John 5 Shares Five Self-Tested D-I-Y Concepts


In an attempt to improve my knowledge of business, i was reading richard branson’s The Virgin Way: Everything I Know About Leadership. All concepts were laid out by Branson so smartly and “can do,” that it almost makes you feel like you should have asked your mother to murder you at birth, because here you are as an adult who doesn’t own a multinational business conglomerate, and, well, a private island to call your home. Yeah.

But the book did trigger three less personally harmful ideas: Do what you love, screw the naysayers, and always keep an eye on the future. The current challenges of making a living as a musician somehow loomed large across those topics, and to tackle that question, I thought of guitar’s own Richard Branson-type, the ever-busy multitasking marvel that is John 5. He was up for the idea, and, more importantly, he was also deep into charting his own course for the new realities of the music business.

“Not everything has changed for the worse,” says John. “There are a lot of incredible options out there. But I’ll tell you this: Nothing will ever go back to the way it used to be. It will only get ‘more different’ as the future unfolds.”

So here is a basic primer on the “John 5 Way”—a proven strategy that, to date, has kept John waking up every day, playing guitar, and making a living.


Talking strategy at Center Staging in Burbank, California—John 5 (left) and GP Editor in Chief Michael Molenda.

Back in the day, I released my first two solo albums through Shrapnel—the usual artist/record company arrangement that has typified the music industry for decades. But I thought, “This doesn’t seem right.” So I released my third record, The Devil Knows My Name, independently, but I still went through a distributor to get the CD in stores. Fastforward to my newest record, Careful with That Axe, and times have changed so drastically that I decided to release it digitally—no physical CDs. I mean, there aren’t that many record stores left, and the ones that are still around have limited shelf space, so I’d need a distribution deal to “maybe” get my CD placed where someone might notice them. So I’m my own record company, I’m only selling digital downloads, and it totally worked! Sales are crazy good.


The other trick is to realize that we’re kind of back in the 1950s as far as selling music. What I mean is, for the most part, people are not downloading full albums. They are cherry picking the songs they want, and they are buying singles. It’s like going to a record shop in the ’50s or early ’60s to check out the 45 rpm discs to see what you like So if my fans want to buy just the singles—perfect. I’m going with the flow. My strategy is to release a song with a video, and in another month, release another song with a video—all as promotion for that month’s single. I’ve found that you can’t listen to what the record companies and distributors are saying—you need to look at what the consumer is doing.


When you’re selling downloads at 99 cents a pop, you’re probably not going to be bringing in “album level” revenues. So don’t expect to see a profit if your recording budget is out of whack to your projected earnings. What I do is I train like a fighter to go into the studio. I get the song down so tight and so perfect that when it’s fight day—the recording session—I can knock that tune out in two or three takes. I pay the engineer by the hour, I pay the bass player by the hour, and I pay the drummer by the hour. I’m usually in the studio for maybe two hours at the most, so my sessions are very, very inexpensive. And even very good studios can’t charge what they used to charge the record companies, because those budgets just don’t exist anymore. Deals can be had at most studios. And everybody has a home studio these days, so overdubs can be almost free if you do them yourself. Save money on the recording, and you’ll have a better chance of making money on sales. I don’t know why so many musicians find that concept so hard to grasp.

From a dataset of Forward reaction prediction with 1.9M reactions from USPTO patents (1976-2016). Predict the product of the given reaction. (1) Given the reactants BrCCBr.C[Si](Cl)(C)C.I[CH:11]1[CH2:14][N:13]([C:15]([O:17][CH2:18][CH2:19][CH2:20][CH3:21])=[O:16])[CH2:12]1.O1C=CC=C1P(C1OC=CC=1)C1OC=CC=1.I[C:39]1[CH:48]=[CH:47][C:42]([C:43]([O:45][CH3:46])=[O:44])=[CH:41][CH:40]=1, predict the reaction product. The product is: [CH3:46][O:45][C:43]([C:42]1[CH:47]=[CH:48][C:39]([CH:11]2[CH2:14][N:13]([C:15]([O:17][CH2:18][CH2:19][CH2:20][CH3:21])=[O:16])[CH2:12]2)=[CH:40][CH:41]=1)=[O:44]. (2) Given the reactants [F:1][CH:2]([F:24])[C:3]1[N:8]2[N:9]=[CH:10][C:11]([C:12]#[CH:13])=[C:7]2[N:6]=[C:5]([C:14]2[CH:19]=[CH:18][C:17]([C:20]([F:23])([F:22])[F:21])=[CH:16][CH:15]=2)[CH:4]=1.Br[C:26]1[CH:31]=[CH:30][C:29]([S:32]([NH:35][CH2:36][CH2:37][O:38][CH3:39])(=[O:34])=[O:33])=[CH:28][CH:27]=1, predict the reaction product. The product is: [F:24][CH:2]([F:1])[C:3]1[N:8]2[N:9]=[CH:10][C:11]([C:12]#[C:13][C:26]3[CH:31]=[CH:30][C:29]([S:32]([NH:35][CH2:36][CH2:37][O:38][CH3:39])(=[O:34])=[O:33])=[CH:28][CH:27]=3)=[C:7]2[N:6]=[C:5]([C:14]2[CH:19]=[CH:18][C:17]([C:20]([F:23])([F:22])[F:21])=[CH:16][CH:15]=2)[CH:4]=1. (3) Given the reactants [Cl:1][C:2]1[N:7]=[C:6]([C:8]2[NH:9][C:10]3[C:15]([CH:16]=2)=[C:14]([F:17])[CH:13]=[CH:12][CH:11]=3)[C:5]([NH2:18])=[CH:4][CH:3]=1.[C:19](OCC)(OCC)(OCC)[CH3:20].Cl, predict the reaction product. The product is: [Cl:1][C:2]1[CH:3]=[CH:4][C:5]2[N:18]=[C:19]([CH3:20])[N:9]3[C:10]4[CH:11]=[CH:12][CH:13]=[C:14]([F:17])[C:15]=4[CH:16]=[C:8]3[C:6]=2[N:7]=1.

You don’t have to be famous to get people to hear your music. YouTube is an incredible tool—maybe millions of people will see you. It’s certainly a lot better than passing out flyers on Sunset Boulevard in Hollywood! There are also wonderful services for getting your music out there. I use TuneCore, and it’s great. You pay a ridiculously small yearly fee, they place your songs everywhere digital music is sold, and you get to keep 99 percent of the money. It’s relatively easy to make a profit from selling even modest amounts of downloads. Even better, all you need is one picture to use as a cover. You don’t have to hire art directors and expensive photographers to design CD packages.


People always ask me, “Are you gonna tour?” Well, it’s too expensive to do a solo-artist tour with my band the old-school way, so I decided to livestream my concerts and make them like television shows. My first one—which was October 18, 2014—was hosted by Chris Broderick of Megadeth, and it included crazy playing, a real-time Q&A, giveaways, crazy commercials, and all kinds of fun stuff. It was sponsored by LiveCast Entertainment, Boss, and Dean Markley Strings, and I was even able to hire some of the guys who worked on The Tonight Show to do the video production. Basically, I was just trying out the concept to see if it would work, and it was really enjoyable, affordable, and profitable. But it was also about looking for new ways to bring my show to the people, and how cool is it to just turn on your computer and be able to see a concert? You can’t be held back by an industry that doesn’t really exist anymore. You can only be held back by a lack of imagination and ambition.